Attention-deficit/hyperactivity disorder (ADHD) affects about 1/3 of adults who had ADHD in childhood. It can be difficult to diagnose because of the overlap in symptoms of adult ADHD with depression, anxiety and substance abuse, and because of challenges in obtaining observational data beyond the patient’s self-report of symptoms. It is of note that studies of self-referral suggest that only 1/3 -1/2 of adults who believe they have ADHD actually meet formal diagnostic criteria. More commonly, the presenting symptoms are actually related to other psychiatric diagnoses, like depression, anxiety and substance abuse.
There is evidence that the diagnostic features of ADHD take a different form in adults compared to children. The DSM criteria are geared towards diagnosing ADHD in children. For example, adults (and even adolescents) with ADHD typically do not present with hyperactivity the way that children with ADHD do. Instead they may quite often present with restlessness, difficulty relaxing and a feeling of chronically being “on edge”. In adults behavioral impulsivity often takes on the form of socially inappropriate behavior. Inattention is of course commonly seen in adult ADHD, with symptoms that may include forgetfulness, disorganization, poor concentration, and difficulty prioritizing—not dissimilar from the profile seen in children. In addition, adults with ADHD and those around them report related mood symptoms, like mood lability and stress intolerance. Under conditions of increased emotional arousal from external demands, the individual can become more disorganized and distractible.
Wender developed a set of ADHD criteria, referred to as the Utah criteria, for diagnosing ADHD in adults:
- Childhood history consistent with ADHD (symptoms of inattention, hyperactivity, impulsivity starting before age 7 and causing impairment in two or more settings.
- Adult symptoms
- Hyperactivity and poor concentration
- Two of the following:
- Affective lability
- Hot temper
- Inability to complete tasks and disorganization
- Stress intolerance
Assessment for ADHD in adults should include: (1) obtaining a developmental history, to determine if symptoms were present since childhood, including attempting to corroborate information with other sources, (2) inquiring about the impact of core ADHD symptoms on current occupational, school and relationship functioning, (3) having the patient perform screening tasks in the office setting to assess attention, concentration, distractibility and short-term memory, and (4) assessing for the presence of other psychiatric disorders and substance abuse. Self-report instruments, like the Wender Utah Rating Scale and the Brown Adult Attention Deficit Disorder Scale, can be useful for initial screening but should not be used alone to diagnose ADHD in adults.
Here is a chart that can help with the Differential Diagnosis for ADHD in adults:
|Psychiatric disorder||Features shared with ADHD||Distinctive features|
|Major depression||Poor concentration, attention and memory, difficulty with task completion||Enduring dysphoric mood or anhedonia, sleep and appetite disturbance|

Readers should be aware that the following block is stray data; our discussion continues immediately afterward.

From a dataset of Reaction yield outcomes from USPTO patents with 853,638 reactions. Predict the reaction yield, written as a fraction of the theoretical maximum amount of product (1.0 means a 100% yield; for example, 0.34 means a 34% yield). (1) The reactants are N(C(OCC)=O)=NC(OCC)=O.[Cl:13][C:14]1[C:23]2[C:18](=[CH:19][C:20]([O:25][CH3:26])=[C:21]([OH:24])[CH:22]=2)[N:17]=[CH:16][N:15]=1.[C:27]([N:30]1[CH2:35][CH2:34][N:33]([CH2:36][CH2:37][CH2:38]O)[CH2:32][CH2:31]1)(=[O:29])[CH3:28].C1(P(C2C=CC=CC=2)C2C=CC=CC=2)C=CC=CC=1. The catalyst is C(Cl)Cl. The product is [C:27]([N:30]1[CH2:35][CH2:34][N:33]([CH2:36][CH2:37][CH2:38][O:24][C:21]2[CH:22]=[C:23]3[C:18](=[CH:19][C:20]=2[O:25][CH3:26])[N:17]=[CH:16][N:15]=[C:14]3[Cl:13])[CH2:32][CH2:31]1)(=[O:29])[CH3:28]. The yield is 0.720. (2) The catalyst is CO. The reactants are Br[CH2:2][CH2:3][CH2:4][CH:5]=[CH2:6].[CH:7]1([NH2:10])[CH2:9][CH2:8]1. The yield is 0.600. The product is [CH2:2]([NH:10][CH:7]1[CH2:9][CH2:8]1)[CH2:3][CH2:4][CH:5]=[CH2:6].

|Hyperactivity, inattention, poor focus, mood swings||Enduring dysphoric or euphoric mood, insomnia, psychotic symptoms|
|Fidgetiness, difficulty concentrating||Exaggerated apprehension and worry, somatic symptoms of anxiety|
|Substance abuse||Poor attention, concentration and memory; mood swings||
Pattern of substance use with social, occupational and health consequences; tolerance and withdrawal
|Personality disorders, particularly borderline PD and antisocial PD||Impulsivity, affective lability||Arrest history (ASPD), repeated self-injury or suicidal behavior (BPD); lack of recognition that behavior is self-defeating|
Adapted from Adult ADHD: Evaluation and Treatment in Family Medicine, AAFP, November 1, 2000, Table 5
Though it is less commonly seen, some medical conditions can mimic ADHD in adults. These include hyperthyroidism, petit and partial complex seizures, hearing deficits, hepatic disease, sleep apnea, head injury, and lead toxicity. If there are concerning findings on physical exam, then these should be evaluated further.
Once a provider is comfortable that other psychiatric conditions are not in evidence or have been addressed through appropriate treatment, consideration of an ADHD diagnosis for an adult patient may lead to targeted treatment options. Non-pharmacologic therapeutic are an appropriate first step, with counseling and other interventions to enhance organizational skills, optimize concentration, and develop strategies to deal with restlessness.
Providers are often hesitant to consider medication treatment because of the concern of the abuse potential for stimulant medication, but with involvement of others in the patient’s life, routine review of a patient’s CURES data and periodic toxicology screening for stimulants and other substances of abuse can contain risks. When managed appropriately, careful pharmacologic treatment of patients who truly have ADHD can decrease their higher risk for self-medicating with illicit drugs and of other risks to their safety and optimal functionality. When treating ADHD in an adult, a conservative approach would be to consider a non-stimulant approach (Strattera, Intuniv, or Wellbutrin) as a first line of intervention, and if prescribing a stimulant, to focus on extended-release preparations and to avoid short-acting stimulants, which have a greater misuse and abuse potential.
Ongoing monitoring to include information from others in the patient’s life, regular checks in CURES and prompt referral for consultation with trusted and experienced colleagues are appropriate strategies to utilize.
Reference: Adult ADHD: Evaluation and Treatment in Family Medicine; H. Russell Searight, PhD et al; Am Fam Physician; November 1, 2000; 2077-208